Nigerian Art Inspiring Youth

Nigerian Art Inspiring Youth

The term ‘art’, is multifaceted, with several layers to it. In the case of Nigerian art, there are several examples under this umbrella which continue to inspire and educate younger generations and the rest of the community. 22 year-old Nigerian visual artist Olarinde Ayanfeoluwa is a prime example of inspiring younger communities through art that carries a positive message. Defined as a scribble artist, she has coined the term ‘jagaish’ meaning ‘rubbish’, which stems from her putting pen to paper out of frustration, and beginning to see form appear out of the marks she was making. 

Her work covers a range of subject content, including socio-political situations such as intermittent electricity in Nigeria. Despite Nigeria being Africa’s top energy producer, over 50% of Nigerians do not have access to electricity… this is where Ayanfeoluwa’s ‘Up NEPA’, collection comes in. The collection educates the consumer on the agitation communities endure, due to electrical instability in Nigeria. Captured in the piece, is a young individual, who exclaims the title of the collection. Metaphorically, the youth represents a wider audience who go through electrical disruptions, and so automatically, the piece connects to a wider audience, whilst educating at the same time. 

‘Up NEPA’, is a commonly used phrase among communities in Nigeria, as well as ‘Never expect power always’, an alteration of the NEPA acronym (originally standing for National Electric Power Authority).  The piece delivers a strong message of social awareness and frustration, but also presents Ayanfeoluwa’s unique and intricate form, both of which act as beacons for inspiring younger generations. As a young artist who has carved out their own genre and artistic lane, whilst using her platform for the greater good, Ayanfeoluwa is quickly becoming an artist with a purpose to uplift.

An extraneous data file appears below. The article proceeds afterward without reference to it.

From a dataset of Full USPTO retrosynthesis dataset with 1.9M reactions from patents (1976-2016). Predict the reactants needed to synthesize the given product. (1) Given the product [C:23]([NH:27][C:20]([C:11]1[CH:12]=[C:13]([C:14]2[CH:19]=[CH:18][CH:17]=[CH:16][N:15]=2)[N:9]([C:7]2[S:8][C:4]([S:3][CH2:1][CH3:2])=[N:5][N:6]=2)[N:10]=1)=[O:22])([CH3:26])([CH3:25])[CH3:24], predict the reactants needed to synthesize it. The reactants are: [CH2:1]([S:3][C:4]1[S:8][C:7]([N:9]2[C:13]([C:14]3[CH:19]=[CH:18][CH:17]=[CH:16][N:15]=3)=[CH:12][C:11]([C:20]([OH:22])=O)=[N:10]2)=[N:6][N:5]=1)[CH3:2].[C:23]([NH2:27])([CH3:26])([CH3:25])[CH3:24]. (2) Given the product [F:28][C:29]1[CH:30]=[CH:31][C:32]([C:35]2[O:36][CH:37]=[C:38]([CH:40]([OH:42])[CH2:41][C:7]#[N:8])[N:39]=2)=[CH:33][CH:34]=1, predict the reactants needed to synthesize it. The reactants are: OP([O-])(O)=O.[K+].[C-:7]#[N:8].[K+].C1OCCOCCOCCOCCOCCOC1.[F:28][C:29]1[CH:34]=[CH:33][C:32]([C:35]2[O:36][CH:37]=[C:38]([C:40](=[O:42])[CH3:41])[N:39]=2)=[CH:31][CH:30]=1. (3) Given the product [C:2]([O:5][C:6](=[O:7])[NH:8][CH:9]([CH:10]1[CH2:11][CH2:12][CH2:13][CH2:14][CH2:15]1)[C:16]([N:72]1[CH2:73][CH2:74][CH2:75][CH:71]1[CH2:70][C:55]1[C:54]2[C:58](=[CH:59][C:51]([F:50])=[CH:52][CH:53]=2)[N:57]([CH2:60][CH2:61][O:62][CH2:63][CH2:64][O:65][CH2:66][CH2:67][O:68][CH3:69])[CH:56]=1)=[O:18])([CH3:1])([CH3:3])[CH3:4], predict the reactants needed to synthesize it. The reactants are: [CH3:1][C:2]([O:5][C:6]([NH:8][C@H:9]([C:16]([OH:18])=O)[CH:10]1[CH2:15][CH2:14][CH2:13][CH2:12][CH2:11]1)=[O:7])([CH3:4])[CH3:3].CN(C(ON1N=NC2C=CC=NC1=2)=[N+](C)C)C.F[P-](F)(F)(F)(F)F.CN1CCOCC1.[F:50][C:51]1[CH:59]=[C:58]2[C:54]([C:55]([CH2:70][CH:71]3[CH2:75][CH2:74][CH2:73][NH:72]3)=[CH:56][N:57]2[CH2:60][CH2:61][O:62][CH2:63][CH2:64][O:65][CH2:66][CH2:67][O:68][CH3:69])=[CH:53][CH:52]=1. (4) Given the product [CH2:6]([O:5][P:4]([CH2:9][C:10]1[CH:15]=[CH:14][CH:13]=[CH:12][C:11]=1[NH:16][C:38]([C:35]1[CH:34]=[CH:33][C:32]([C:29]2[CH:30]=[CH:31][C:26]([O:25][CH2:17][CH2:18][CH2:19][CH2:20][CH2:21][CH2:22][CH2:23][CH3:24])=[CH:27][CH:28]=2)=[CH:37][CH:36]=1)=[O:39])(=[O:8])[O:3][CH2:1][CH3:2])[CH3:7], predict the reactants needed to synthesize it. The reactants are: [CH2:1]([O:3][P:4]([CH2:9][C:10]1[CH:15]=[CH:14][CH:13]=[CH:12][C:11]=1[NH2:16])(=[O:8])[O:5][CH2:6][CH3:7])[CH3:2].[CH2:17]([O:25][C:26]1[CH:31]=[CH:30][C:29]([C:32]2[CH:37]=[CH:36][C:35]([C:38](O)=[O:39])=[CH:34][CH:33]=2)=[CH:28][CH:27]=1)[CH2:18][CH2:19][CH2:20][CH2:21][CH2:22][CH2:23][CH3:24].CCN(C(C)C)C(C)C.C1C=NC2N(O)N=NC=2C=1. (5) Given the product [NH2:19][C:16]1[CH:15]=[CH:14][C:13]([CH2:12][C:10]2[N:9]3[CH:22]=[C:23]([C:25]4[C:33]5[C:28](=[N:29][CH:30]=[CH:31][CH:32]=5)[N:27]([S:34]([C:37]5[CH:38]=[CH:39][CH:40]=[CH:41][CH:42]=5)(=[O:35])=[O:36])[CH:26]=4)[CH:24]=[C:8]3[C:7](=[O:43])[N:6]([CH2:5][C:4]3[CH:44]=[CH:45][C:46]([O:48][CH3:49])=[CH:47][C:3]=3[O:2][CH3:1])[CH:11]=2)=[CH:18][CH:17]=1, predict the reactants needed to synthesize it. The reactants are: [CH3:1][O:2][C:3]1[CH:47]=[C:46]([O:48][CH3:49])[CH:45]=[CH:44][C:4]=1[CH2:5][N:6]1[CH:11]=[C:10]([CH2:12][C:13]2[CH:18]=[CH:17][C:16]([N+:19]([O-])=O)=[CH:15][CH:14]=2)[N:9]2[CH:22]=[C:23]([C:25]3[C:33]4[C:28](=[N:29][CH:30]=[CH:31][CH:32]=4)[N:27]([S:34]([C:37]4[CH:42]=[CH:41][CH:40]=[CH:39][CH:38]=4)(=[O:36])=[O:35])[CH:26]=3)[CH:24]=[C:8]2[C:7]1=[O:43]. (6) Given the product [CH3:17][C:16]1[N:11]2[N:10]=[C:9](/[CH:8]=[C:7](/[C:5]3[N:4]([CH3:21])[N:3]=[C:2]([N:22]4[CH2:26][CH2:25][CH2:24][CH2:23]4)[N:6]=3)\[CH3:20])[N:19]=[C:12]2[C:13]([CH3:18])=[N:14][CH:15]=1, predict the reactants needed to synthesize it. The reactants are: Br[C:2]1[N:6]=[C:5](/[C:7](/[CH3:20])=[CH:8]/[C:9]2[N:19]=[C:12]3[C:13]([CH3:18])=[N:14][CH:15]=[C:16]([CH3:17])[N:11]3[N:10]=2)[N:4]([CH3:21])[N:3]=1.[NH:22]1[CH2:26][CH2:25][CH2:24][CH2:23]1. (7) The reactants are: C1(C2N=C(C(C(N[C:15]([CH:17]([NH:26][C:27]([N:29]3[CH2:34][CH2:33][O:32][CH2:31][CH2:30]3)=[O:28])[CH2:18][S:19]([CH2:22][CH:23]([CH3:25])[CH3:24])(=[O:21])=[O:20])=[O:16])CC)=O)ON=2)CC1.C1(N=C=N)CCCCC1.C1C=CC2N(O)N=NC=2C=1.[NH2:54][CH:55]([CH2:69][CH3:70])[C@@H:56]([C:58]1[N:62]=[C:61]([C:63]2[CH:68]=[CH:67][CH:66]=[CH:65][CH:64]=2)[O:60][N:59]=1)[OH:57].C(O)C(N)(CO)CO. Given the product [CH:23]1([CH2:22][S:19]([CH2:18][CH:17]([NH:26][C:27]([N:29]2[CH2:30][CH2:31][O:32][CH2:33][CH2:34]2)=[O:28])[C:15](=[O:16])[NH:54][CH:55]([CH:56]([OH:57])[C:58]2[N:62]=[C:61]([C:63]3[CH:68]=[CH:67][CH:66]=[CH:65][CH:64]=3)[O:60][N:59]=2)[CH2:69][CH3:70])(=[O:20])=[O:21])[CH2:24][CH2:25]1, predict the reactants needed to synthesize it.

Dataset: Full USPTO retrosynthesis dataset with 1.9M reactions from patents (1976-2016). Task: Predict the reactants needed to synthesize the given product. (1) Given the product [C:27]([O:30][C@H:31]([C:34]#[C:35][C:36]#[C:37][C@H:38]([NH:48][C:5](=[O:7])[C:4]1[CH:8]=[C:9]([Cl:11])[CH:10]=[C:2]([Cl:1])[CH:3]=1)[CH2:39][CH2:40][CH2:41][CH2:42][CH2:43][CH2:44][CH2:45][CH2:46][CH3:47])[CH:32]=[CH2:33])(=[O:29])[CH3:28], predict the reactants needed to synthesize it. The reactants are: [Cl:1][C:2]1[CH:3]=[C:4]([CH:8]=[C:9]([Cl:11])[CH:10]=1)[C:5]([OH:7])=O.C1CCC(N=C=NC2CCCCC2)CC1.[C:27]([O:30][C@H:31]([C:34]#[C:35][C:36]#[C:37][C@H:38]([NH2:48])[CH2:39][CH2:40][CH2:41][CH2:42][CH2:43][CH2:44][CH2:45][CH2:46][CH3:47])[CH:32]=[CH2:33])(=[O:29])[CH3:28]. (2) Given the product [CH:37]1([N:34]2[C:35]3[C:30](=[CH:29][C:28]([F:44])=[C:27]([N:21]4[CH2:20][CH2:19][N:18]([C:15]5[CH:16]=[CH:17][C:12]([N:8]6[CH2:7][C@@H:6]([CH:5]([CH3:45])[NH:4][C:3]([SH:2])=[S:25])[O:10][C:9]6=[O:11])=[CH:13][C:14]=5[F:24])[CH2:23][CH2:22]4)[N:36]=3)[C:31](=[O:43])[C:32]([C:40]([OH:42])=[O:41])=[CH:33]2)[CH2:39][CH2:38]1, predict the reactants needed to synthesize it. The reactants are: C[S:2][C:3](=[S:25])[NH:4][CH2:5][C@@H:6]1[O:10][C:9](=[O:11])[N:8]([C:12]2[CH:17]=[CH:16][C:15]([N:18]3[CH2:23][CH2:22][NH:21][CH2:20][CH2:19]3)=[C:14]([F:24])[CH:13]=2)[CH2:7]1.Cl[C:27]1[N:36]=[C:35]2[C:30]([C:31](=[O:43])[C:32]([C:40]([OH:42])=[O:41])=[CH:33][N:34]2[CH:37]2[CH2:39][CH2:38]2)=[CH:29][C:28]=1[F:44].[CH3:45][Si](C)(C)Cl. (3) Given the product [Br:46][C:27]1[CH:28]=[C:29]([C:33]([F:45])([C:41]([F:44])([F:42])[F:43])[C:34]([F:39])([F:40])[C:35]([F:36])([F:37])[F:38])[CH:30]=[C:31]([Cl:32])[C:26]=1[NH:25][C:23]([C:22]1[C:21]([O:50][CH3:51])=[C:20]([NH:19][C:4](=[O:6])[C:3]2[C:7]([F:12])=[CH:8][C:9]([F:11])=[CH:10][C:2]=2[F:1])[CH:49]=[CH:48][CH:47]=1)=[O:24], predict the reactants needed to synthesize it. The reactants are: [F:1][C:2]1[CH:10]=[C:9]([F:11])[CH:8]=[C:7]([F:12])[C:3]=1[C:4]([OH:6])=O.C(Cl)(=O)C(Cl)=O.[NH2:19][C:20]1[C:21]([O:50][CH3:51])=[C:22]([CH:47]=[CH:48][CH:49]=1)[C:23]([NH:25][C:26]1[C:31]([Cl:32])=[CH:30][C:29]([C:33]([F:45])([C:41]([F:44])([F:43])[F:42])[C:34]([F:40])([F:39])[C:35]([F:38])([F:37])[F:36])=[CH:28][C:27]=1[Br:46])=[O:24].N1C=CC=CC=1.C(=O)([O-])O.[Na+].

One of the other ways in which Ayanfeoluwa inspires youth through her work, is with her organisation: CharitywithArt. Their mission? ‘To use rich diverse expressions of art to enrich another because not he who has much is rich, but he who gives much.’ 

Going by their Instagram account (which you can support here), the charity was founded in July of 2016, and has since been working closely with the children-centre orphanage, delivering art sessions.

The main focus is to instil confidence into the children, so that they may visually re-create their ambitions and strengthen their artistry. From the work displayed above, the drawings demonstrate skill, attention to detail and potential goals of wanting to work in the arts industry. 

Art is powerful in its way of educating on societal and cultural evolution, calling for transformation and above all, inspiring the world around us, notably younger generations. In conjunction with access to social media, we are able to take part in Ayanfeoluwa’s artwork, and support her charity. Providing youth with artistic opportunities and direction, is just one of the many ways Nigerian art is impacting younger generations, and will continue to do so in the future.  

__________________ ____________ __________ _______ ______________ _
Written by Charlie Reynolds-Thompson
September 2019
My name is Charlie Reynolds-Thompson, an individual who is passionate about creating change through the arts and recognising the power within ourselves to help facilitate that change. I am an undergraduate of African Studies at SOAS University and am particularly interested in the ways in which we can connect the Diaspora with the African continent through the arts and writing. The power in words can help spread social awareness and mobilise communities toward change. As an artist and songwriter, I strive to inject messages of self-love and social consciousness into my work, with both the paintbrush and the pen.

Leave a comment